Scoring Methodology

How are MACRO scores computed? What is the general framework around on-chain credit scoring?
Although the methodology underpinning the development of MACRO scores draws heavily from the conventional credit scoring concepts being utilized in the traditional finance space for decades, there are some vital differences between the two.

Data Collection & Feature Engineering

Thanks to the open-source nature of the Ethereum blockchain at our disposal, we are able to collect and extract a substantially broad and deep dataset. This dataset comprises all the on-chain borrowing transactions and behavior recorded on some of the leading DeFi protocols since their inception (including Compound, Aave, and MakerDAO) together with several additional data points related to an address' wallet history and transactions not necessarily executed on the DeFi platforms.
Several interesting new features are engineered from this raw dataset based on our collective experience, judgment, and intuition. The majority of the data (henceforth called "features") are numerical while some are bucketed into discrete categories.

Target Definition

One of the most critical aspects of any credit scoring methodology is to define the target label - what is it that we are trying to predict - and this is also one of the key differences with the conventional credit scoring mechanisms. Given the fluid nature of on-chain borrowing behavior (where a single payment can repay multiple loans, no fixed repayment dates, etc.), we adopt various notions when it comes to target labeling.
For instance, one of our hybrid target labels represents whether a borrower has gotten liquidated within a predefined time window post the date of borrowing and whether his health factor dropped below a certain threshold within the same time frame. In other words, our methodology can be used to model the propensity of either a borrower getting liquidated or his health factor dropping below some threshold in the future.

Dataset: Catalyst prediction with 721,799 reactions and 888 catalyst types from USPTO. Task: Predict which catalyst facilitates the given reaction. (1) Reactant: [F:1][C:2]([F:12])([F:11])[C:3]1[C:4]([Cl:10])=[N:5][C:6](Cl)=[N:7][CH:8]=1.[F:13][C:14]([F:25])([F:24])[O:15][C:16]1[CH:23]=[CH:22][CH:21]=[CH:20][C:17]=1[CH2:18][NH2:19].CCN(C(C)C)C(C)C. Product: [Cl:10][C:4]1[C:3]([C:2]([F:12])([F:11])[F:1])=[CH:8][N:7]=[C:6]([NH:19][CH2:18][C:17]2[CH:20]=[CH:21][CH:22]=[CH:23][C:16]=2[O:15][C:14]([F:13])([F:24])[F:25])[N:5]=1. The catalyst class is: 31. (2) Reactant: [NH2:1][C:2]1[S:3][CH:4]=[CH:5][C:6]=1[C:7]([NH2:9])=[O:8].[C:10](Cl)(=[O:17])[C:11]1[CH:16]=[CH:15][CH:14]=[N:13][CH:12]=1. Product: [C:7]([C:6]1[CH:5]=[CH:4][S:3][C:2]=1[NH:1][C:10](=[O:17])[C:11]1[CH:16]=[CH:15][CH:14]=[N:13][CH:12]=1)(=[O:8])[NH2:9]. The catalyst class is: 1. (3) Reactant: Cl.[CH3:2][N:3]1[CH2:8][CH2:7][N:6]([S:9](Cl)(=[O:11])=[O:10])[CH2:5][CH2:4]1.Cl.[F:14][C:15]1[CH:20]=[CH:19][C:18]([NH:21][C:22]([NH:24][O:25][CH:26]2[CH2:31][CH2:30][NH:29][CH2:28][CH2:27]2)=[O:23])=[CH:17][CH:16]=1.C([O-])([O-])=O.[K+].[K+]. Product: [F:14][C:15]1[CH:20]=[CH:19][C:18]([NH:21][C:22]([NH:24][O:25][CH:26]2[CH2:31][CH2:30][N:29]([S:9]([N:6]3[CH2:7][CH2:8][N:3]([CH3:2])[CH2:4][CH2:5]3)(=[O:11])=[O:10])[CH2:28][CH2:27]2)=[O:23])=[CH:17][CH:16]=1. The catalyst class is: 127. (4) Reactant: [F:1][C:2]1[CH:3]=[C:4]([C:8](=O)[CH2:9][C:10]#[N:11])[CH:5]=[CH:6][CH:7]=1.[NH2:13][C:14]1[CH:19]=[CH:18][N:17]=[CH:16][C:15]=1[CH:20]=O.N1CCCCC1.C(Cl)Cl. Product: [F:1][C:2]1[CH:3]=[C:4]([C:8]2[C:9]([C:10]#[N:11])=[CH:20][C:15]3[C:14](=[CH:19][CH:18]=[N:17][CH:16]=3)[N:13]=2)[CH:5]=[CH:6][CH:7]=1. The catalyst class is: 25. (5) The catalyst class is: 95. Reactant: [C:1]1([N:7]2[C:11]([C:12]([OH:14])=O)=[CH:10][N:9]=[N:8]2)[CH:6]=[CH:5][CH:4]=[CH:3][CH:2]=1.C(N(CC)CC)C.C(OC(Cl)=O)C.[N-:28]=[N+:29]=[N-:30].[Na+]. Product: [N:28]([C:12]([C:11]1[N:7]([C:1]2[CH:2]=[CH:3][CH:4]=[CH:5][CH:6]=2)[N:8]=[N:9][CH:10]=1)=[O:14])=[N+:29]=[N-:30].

Feature Selection

In order to feed the machine learning algorithm with only the relevant, high-quality, and highly predictive set of features, several iterations are performed to select the best subset of features through the following approaches.
  • Correlation Evaluation: Features that exhibit high correlations among themselves (determined through Pearson correlation coefficient and VIF) are excluded. This ensures that none of the features represent the same information value and thereby impact the interpretability of our final model.
  • Variance Analysis: Features with a very low variance among observations do not add any value to the predictive power of a classification algorithm and are accordingly excluded.
  • Feature Importance Derivation: Several well-established feature importance metrics are utilized to identify and rank the features based on their relative importance observed during model training.
A combination of the above approaches enables us to short-list the most suitable features required for risk assessment without compromising on the model's performance.

Model Validation

Several techniques are utilized to confirm that our final model will survive in production.
  • Traditional validation metrics, e.g. recall, F1 score, Area Under the Receiver Operating Characteristic Curve (AUROC), and the Gini index
  • Backtesting and stress testing: to ensure our model performs well given different time space and input space
  • Distribution check: to ensure that our scores exhibit appropriate discriminatory power across various score categories, i.e. the proportion of "good" observations should progressively increase as we move from the lower end of scores to the high end

Generating Scores from the Model

With our model, we are able to predict the probability of not being liquidated. After certain transformations, these predicted probabilities are scaled to the final score range of 300 - 850. These are then utilized to score prospective borrowers on Spectral Finance.

Continuous Evolution

Given its rapid pace of development, high data velocity, and the relatively nascent stage of DeFi compared to traditional finance, our scoring methodology will not remain static. Instead, it will continuously evolve as a result of periodic statistical validation in terms of stability, robustness, and predictive power. Model recalibration or redevelopment will be a regular activity, as and when warranted by the model evaluation results. We also intend to include additional data sources or specific data points as they become available and only if they add to the predictive power of our scoring methodology while retaining its robustness and other characteristics.